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Blog

From Mars to the multiverse

By Matin Durrani

Photo of Martin Rees

Martin Rees, winner of the 2012 Isaac Newton medal, speaking at the Institute of Physics. (Courtesy: Helen Yates Photography)

I travelled to London last night to hear the celebrated astronomer Martin Rees give an entertaining and thought-provoking lecture to more than 100 people at the Institute of Physics as the winner of the 2012 Isaac Newton medal – the Institute’s top award.

Having written more than 500 papers on everything from black holes and gamma-ray bursts to quasars and the dynamics of gas clouds, Rees’s bulging CV also includes spells as president of both the Royal Society and of the Royal Astronomical Society, which I guess makes him a worthy winner of the prize. (I should add that although the Institute publishes Physics World, I was not involved in selecting Rees for the award.)

In a lecture entitled “From Mars to the multiverse”, Rees, 70, said that the fields of astronomy, astrophysics and cosmology were as exhilarating now for young researchers as they were when he first started out as a fresh-faced scientist back in the 1960s.

He then recalled various successful missions to the planets in our solar system over the last 50 years, including the Curiosity rover currently exploring Mars, before discussing the search for extrasolar planets, the physics of galaxy collisions and the prerequisites for a complex cosmos.

In the final part of the lecture, Rees touched on what he called “speculative physics”, such as the existence of a multiverse and the possibility that we live in a “vast cosmic archipelago”.  Underlining the fact that much of the work on these topics is speculation, Rees nevertheless insisted it was “physics not metaphysics”.

One mind-bending notion he discussed is the possibility that – because the expansion of the universe is accelerating – some of the galaxies we see now will eventually go beyond our cosmic horizon, never to be seen again. It’s the kind of thing that could keep you awake at night if you thought about it too much.

Photo of Anil Ananthaswamy

Anil Ananthaswamy (right)
receiving his prize from
Peter Knight. (Courtesy:
Helen Yates Photography)

After the lecture, I went downstairs to the drinks reception, where Peter Knight, president of the Institute of Physics, presented the inaugural Physics Journalism Prize to Anil Ananthaswamy. Sponsored by the Institute and the Science and Technology Facilities Council, the prize is “designed to inspire the next generation of physicists by encouraging journalists to grapple with often complex topics and help spread excitement about the subject”.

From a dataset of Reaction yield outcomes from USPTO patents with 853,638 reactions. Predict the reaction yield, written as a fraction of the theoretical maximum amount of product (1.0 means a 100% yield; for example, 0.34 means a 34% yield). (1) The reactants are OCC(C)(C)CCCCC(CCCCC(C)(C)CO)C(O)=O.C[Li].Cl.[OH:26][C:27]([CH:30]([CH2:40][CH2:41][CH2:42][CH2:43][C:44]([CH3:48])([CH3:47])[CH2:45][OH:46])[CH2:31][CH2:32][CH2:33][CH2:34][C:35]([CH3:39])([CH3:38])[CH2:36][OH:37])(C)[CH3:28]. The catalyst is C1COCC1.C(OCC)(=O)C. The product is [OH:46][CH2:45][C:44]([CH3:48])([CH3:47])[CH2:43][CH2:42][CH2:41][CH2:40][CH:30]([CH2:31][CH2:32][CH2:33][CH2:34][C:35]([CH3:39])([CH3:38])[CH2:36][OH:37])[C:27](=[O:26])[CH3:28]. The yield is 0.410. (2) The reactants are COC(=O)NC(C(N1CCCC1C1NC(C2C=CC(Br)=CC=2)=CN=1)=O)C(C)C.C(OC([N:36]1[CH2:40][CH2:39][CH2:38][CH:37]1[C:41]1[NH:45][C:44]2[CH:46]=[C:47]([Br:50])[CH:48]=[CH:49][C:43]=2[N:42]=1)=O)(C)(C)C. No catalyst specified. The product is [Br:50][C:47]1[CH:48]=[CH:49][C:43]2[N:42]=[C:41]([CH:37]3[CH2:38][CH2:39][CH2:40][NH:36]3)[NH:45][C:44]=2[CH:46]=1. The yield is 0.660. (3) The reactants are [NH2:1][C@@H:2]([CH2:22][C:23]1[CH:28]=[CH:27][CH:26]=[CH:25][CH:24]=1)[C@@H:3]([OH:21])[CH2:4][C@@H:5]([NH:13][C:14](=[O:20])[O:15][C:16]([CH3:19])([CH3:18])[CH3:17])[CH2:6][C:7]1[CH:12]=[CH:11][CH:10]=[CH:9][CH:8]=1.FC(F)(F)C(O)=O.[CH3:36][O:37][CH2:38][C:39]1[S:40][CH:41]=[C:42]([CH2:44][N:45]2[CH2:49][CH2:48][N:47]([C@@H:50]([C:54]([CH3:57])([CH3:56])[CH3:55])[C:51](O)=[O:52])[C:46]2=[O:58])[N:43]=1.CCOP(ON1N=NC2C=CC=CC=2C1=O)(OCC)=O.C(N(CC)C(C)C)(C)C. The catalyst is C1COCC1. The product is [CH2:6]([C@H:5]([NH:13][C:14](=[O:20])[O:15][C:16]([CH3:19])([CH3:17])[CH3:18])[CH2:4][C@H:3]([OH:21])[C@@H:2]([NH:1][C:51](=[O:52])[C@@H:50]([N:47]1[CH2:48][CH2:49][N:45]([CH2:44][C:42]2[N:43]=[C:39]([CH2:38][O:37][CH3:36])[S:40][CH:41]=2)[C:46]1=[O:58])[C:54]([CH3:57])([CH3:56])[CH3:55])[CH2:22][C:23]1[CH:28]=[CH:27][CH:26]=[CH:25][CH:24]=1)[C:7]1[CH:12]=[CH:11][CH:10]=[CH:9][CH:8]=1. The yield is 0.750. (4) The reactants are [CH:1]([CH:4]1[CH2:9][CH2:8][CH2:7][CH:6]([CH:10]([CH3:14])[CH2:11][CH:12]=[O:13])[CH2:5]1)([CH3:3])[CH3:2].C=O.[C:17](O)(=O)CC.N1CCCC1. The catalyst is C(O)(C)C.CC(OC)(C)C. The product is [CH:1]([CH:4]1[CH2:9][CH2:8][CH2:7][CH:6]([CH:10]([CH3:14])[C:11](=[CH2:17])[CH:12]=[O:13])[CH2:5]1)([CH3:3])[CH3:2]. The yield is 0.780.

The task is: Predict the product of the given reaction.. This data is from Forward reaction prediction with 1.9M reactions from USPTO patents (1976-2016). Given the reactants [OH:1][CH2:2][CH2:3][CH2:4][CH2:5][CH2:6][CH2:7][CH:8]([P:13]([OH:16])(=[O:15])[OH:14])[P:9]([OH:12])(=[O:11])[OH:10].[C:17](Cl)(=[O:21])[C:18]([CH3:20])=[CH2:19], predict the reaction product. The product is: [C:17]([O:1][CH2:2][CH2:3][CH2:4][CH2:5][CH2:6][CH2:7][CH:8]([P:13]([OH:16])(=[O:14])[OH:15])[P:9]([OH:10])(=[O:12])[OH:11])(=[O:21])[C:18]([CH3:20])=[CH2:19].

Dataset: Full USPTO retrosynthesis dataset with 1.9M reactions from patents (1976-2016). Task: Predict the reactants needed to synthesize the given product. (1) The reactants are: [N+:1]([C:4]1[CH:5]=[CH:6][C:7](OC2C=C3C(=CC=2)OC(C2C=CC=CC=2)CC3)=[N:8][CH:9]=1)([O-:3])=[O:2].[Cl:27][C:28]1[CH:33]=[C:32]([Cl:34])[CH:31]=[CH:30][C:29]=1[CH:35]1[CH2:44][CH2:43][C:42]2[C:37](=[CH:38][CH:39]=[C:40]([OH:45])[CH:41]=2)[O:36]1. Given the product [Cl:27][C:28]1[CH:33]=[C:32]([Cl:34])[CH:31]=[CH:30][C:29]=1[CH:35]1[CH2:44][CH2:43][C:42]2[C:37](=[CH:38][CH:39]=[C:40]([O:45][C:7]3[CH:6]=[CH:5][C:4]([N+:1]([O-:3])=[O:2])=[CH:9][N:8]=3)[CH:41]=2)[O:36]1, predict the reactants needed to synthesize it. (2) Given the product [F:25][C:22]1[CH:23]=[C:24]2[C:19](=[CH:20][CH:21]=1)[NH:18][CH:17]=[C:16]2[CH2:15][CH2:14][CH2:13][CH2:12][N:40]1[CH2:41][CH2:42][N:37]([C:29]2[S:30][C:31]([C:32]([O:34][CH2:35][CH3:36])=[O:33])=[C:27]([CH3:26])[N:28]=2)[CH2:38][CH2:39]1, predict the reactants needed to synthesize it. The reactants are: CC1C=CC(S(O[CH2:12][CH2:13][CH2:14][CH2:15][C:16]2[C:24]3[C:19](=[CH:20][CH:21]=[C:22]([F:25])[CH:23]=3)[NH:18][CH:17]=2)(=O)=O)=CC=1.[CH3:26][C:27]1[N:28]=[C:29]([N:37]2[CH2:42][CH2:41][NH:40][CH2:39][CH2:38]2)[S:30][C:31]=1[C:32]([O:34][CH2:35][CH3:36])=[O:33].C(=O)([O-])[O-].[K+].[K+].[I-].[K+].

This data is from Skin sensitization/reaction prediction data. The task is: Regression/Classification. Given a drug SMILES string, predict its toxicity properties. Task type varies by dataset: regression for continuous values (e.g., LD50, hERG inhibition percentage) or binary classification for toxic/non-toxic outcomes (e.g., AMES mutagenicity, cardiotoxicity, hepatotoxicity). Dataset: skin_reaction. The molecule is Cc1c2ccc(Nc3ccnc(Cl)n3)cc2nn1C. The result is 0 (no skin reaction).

Ananthaswamy won the prize for the brilliantly titled article “Hip, hip array” in New Scientist about the Square Kilometre Array – a massive radio telescope consisting of more than 3000 dishes to be built in southern Africa and Australia. The prize will see Ananthaswamy visiting various physics facilities in Japan and he will be writing an article for Physics World about some aspect of the trip.

We’re in good hands, as Ananthaswamy wrote the great book The Edge of Physics, in which he ventured to a series of labs around the world: from Lake Baikal to the Antarctic. We picked it as our Book of the Year in 2010 and you can hear about his exploits in this online lecture he gave for us in 2011.

 

In the meantime, do check out this video interview I did with Rees in 2010, when he was just nearing the end of his term as president of the Royal Society. The interview took place in the society’s palatial “presidential flat”.

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2 comments

  1. M. Asghar

    Prof. Rees has contributed valuably to cosmology that, however, remains in a very messy situation due to the incomprehensible 95% of dark matter and dark energy in the universe. May be the results coming from the Planck project would help to calrify the things.

  2. Dileep Sathe

    Newton’s thinking at age 60+ is an important issue for understanding basic precollege mechanics and for motivating students for taking challenges in physics. See my related comment, dated: 29 June 2010, on Edward Witten receiving the medal in 2010.

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